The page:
Politics
9:25 am
Fri November 30, 2012

Isn't The Election Over? Then, What's With The Hagan Ad?

American Petroleum Institute's ad featuring Sen. Hagan
American Petroleum Institute's ad featuring Sen. Hagan
Credit Courtesy of American Petroleum Institute

Just when you thought the political ads were over, there’s this TV ad that features U.S. Senator Kay Hagan

“Senator Kay Hagan can make energy a big part of improving our economy. She can choose economic growth and American jobs, not slow them with job-killing energy taxes,” says a female voice as images of workers interspersed with shots of Hagan appear on the screen.

The American Petroleum Institute paid for the ad.  Hagan is one of a handful of Senate Democrats the group singles out in this ad campaign.  The others include Mark Warner of Virginia, Mark Pryor of Arkansas, and Tom Udall of New Mexico.  API’s Brian Johnson explains why. 

“In the past these members have shown some level of support for increased access, however, their tax positions have been contrary to a position that would allow the industry to grow,” says Johnson.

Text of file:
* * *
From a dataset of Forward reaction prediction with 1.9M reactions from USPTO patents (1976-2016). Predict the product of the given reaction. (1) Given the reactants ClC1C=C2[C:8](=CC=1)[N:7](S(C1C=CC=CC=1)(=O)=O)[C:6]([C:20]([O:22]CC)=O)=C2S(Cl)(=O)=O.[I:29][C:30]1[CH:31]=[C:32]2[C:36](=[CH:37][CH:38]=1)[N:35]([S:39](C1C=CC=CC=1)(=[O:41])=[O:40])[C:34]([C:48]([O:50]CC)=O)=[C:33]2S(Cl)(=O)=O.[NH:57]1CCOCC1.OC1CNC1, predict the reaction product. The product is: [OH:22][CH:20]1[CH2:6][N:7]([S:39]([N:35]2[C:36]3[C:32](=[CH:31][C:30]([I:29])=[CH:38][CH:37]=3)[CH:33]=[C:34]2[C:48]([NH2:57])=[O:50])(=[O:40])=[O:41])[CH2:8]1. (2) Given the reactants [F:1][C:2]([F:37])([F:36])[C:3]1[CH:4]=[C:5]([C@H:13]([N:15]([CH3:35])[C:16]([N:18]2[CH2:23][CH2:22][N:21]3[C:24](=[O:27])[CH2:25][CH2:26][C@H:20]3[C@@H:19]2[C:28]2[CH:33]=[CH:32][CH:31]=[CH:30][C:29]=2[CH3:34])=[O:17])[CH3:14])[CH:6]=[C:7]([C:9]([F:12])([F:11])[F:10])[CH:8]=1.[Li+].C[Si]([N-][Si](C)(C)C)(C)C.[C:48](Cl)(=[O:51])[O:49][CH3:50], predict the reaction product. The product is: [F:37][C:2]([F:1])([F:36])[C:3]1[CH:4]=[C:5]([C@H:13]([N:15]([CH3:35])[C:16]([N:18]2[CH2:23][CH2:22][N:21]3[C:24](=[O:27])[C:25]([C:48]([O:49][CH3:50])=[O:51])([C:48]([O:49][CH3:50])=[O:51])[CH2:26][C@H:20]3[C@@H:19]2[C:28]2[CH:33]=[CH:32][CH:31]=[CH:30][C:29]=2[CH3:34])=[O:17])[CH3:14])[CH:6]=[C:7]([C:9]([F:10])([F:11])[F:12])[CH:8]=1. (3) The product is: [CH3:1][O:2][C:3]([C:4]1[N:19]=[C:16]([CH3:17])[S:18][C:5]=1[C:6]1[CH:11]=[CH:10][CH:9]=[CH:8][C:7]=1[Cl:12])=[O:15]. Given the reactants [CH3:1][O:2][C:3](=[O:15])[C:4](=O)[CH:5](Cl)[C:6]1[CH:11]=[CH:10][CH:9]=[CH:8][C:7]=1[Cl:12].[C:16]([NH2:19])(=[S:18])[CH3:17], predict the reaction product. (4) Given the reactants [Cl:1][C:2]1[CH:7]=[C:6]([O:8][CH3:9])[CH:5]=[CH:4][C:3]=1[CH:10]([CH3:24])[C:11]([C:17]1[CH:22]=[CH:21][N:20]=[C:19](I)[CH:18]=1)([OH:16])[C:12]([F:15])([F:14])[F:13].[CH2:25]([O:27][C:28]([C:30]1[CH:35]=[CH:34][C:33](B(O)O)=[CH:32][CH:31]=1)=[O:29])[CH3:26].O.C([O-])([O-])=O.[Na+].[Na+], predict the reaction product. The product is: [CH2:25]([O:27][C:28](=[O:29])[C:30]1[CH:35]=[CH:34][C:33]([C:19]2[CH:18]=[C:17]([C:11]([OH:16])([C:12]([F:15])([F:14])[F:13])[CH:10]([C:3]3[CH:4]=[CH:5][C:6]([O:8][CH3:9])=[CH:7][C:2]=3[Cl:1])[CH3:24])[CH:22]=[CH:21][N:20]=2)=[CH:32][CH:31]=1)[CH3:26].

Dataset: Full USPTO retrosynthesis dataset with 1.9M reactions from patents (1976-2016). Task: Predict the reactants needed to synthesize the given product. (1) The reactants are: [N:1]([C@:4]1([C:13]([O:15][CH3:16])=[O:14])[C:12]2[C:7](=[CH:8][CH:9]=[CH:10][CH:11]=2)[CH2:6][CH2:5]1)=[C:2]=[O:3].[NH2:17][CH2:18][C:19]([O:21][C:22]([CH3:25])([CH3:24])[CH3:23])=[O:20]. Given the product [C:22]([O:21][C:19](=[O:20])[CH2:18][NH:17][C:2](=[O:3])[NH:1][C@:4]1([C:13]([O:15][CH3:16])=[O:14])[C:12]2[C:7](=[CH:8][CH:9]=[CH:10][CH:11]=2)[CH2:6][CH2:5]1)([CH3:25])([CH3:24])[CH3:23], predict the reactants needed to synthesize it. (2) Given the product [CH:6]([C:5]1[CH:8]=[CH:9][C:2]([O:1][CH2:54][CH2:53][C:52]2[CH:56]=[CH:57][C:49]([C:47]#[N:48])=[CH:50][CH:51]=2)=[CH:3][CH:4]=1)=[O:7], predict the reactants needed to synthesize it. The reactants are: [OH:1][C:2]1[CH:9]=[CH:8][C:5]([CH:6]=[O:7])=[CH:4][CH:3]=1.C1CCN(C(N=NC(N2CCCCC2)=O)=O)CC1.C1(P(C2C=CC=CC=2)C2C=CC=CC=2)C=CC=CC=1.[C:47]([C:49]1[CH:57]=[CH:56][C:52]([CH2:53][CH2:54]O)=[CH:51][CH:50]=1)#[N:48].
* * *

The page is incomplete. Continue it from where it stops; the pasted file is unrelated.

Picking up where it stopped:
In Hagan’s case, that means she’s supported expanding the Keystone Pipeline, but is open to repealing tax breaks for the oil industry.  The other thing, these senators have in common is that they’re all up for election in 2014. So the ads are meant to turn up the pressure. 

These types of ads are called “issue ads.”  Bruce Haynes has helped make many of them for the communications firm Purple Strategies.  He says you should expect plenty more of them in the coming year. 

“The stakes are so high for some of these environmental groups on climate or business groups on things like fiscal cliff and energy policy, so they are going to invest in trying to educate voters and encouraging voters to talk to members of Congress about those issues because it’s good business for them,” says Haynes.

Oil Change International, a group advocating for repealing oil industry tax breaks, plans to launch its own ads soon.  But we may not see them in North Carolina.  The group’s director Steve Kretzmann points out his budget isn’t nearly the size of API’s.